• Harvest and prepare a snack with local ingrediets
      • Visit a local farm and help harvest root crops for the cafeteria
        • Little Hands Farm in Warren is open and willing to host school field trips
        • Sally and Jeremy
      • Hold a “taste-off” with local vs. non-local produce
      • List as many local farmers and what they grow/produce as they can.  Then compare to the Locavore Foodshed map (to be published shortly).
      • List as many local foods as they can–just what can we grow in VT?  Compare with published list.  Any surprises?
      • Compare the diet of a person 100 years ago with their own diet–what is different, what is the same?
      • Read Little house on the Prairie- what a historical local food economy looked like
      • Tend the school garden–harvest, plant cover crops, get ready for winter
      • What would they grow if they were a farmer and why?  Create a collage of their “acreage” showing their products
      • Food/farm/garden songs
      • Explore the MRV Locavore website.

4th-6th Grade

1st-3rd grade and,

  • Hold a mock “farmer’s market” vs. “buy it all mart” with different roles etc.
  • Labeling local foods at the local grocery stores
  • Watch “true cost of food” and discuss (6th grade)
    • Homework assignment: View “True Cost of Food” on Channel 44 for class discussion the following day.

 

Open Your Day Questions for Morning Circle

  • Do you think it is important to know where your food comes from?
  • Have you ever visited a local farm? What was your experience like?
  • What will you eat for lunch today? What do you think kids ate for lunch 100 years ago?
  • What foods do Vermont farmers and orchardists grow?
  • Do you know any farmers? What do they grow?
  • What is your favorite vegetable? Does it grow in Vermont?
  • Have you ever grown a garden before? What did you grow? Share a special garden memory.

Resources

Teacher Guides/Curriculum

  • The Mad River Valley Locavore Project’s website chock full of resources and links.
  • ”The True Cost of Food”
  • A 15minute animated short emphasizing the hidden costs in food produced by conventional methods, and some of the reasons to buy and eat locally grown food.
  • “A Guide for Connecting Farms to Schools & Communities”
  • “A Guide for Using Local Foods in Schools”
  • “Food For Thought: Challenging Big Food/Media’s Monopoly Over Our Media Culture”

Agriculture in the Classroom

  • A grassroots program coordinated by the United States Department of Agriculture. Its goal is to help students gain a greater awareness of the role of agriculture in the economy and society, so that they may become citizens who support wise agricultural policies.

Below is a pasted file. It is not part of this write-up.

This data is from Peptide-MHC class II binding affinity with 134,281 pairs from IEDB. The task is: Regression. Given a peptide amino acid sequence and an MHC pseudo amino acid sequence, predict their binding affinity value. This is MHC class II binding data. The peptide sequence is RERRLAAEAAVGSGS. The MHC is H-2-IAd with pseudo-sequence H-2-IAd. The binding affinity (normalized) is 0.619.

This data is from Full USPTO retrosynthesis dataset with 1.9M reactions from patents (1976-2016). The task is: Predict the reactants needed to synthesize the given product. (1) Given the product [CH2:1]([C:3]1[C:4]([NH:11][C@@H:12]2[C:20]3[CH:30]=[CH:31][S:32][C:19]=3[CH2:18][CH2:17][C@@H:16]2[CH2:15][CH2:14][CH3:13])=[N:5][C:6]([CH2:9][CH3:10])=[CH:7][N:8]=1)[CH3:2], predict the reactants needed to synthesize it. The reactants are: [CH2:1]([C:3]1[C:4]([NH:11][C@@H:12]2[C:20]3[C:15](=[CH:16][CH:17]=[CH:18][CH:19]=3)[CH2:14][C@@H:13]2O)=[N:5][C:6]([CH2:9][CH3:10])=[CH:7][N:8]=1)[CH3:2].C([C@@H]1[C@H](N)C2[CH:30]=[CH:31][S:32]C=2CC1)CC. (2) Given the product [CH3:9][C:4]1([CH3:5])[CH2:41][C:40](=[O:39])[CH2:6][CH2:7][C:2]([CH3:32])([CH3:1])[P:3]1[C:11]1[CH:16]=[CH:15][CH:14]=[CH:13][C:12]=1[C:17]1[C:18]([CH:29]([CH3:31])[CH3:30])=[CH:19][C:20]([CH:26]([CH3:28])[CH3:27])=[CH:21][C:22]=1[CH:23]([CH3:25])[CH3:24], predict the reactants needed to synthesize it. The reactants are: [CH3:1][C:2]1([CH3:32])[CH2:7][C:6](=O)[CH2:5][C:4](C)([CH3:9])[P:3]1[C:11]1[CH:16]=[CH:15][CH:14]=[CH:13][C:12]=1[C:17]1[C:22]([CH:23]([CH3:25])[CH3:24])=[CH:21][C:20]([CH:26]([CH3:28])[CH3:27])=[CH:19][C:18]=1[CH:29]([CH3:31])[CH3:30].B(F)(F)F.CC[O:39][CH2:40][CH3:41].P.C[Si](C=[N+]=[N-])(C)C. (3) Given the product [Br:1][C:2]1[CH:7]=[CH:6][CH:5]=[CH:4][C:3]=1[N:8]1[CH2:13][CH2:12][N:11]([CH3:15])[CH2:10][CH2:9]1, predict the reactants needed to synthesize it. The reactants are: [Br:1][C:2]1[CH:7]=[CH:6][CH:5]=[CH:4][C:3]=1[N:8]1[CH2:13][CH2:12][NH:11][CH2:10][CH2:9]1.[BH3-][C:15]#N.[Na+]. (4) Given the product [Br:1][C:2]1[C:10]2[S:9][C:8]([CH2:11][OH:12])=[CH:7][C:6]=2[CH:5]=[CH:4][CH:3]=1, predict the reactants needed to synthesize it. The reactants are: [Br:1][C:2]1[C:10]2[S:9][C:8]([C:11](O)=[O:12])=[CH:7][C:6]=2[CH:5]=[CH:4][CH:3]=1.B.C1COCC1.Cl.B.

Vermont Agriculture in the Classroom

  • Creates educational networks that promote farms, food production, nutrition and resource management in communities throughout Vermont.

Massachusetts Agriculture in the Classroom

  • A website to foster an awareness and learning in all areas related to the food and agriculture industries and the economic and social importance of agriculture to the state, nation and the world.

Children’s Books (We highly encourage you to tap into your school’s librarian as well)

  • Little House on the Prairie, Laura Ingalls Wilder, 3-6
  • The Man and the Ox Cart, Donald Hall, PreK-3
  • Linnea’s Windowsill Garden, Christina Bjork, 1-3
  • Flowers, Fruits, and Seeds, Jerome Wexler, PreK-K
  • In My Garden (a counting book), Ward Schumaker, PreK-3
  • Lily’s Garden, Deborah Kogan Ray, K-3
  • Pickin’ Peas, Margaret Mead McDonald and Pat Cummings, PreK-1
  • One Bean, Anne Rockwell and Megan Halsey, Prek-3
  • The Tiny Seed, Eric Carle, K-3
  • The Ugly Vegetables, Lin Grace, K-3
  • Weslandia, Paul Fleischman and Kevin Hawkes, K-3
  • Seedfolks, Paul Fleischman, 4-12
  • Planting a Rainbow, Lois Ehlert, PreK-3
  • Our Apple Tree, Görel Kristina Näslund and Kristina Digman

Did you Know?

  • One pound of prewashed lettuce contains 80 calories of food energy.   Growing, chilling, washing, packaging, and transporting that box of organic salad to a plate on the east coast takes more than 4,600 calories of fossil fuel energy, or 57 calories of fossil fuel energy for every calorie of food.
  • The food industry burns nearly a fifth of all the petroleum consumed in the US (about as much as automobiles do).  And, only a fifth of the total energy used to feed us is consumed on the farm; the rest is spent processing and moving food around.
  • The average 400 calorie breakfast consumes 2800 calories of fossil fuel energy.
  • The average meal uses 17 times more petroleum products then an entirely local meal.
  • On average, food items travel 1500 miles before arriving at your table.
  • 3% of all farms produce 62% of all agricultural production (talk about putting all of your eggs in one basket!).
  • Almost 96% of the commercial vegetable varieties that existed in 1903 are now extinct.
  • 91 cents of each dollar spent in a traditional food market goes to suppliers, processors, middlemen, and marketers and only 9 cents goes to the farmer while farm markets enable farmers to keep 80 to 90 cents of every dollar.
  • 3000 acres of US farmland is lost to development (suburban sprawl) every day.
  •  During the 1950’s the average American household spent 30% of their income on food.  Today we now spend 15% of our income on food.
  • Vermont lost nearly 90 percent of its remaining farmland between the 1950’s and today.
  • Even in the early 1980s, Vermont was importing 70% to 80% of its carrots and apples.
  • The food system accounts for almost 16 percent of total U.S. energy consumption, which includes production, processing and distribution (statistic from June 2001).
  • It is estimated that 6 to 12 cents of every dollar spent on food consumed in the home represents transportation costs.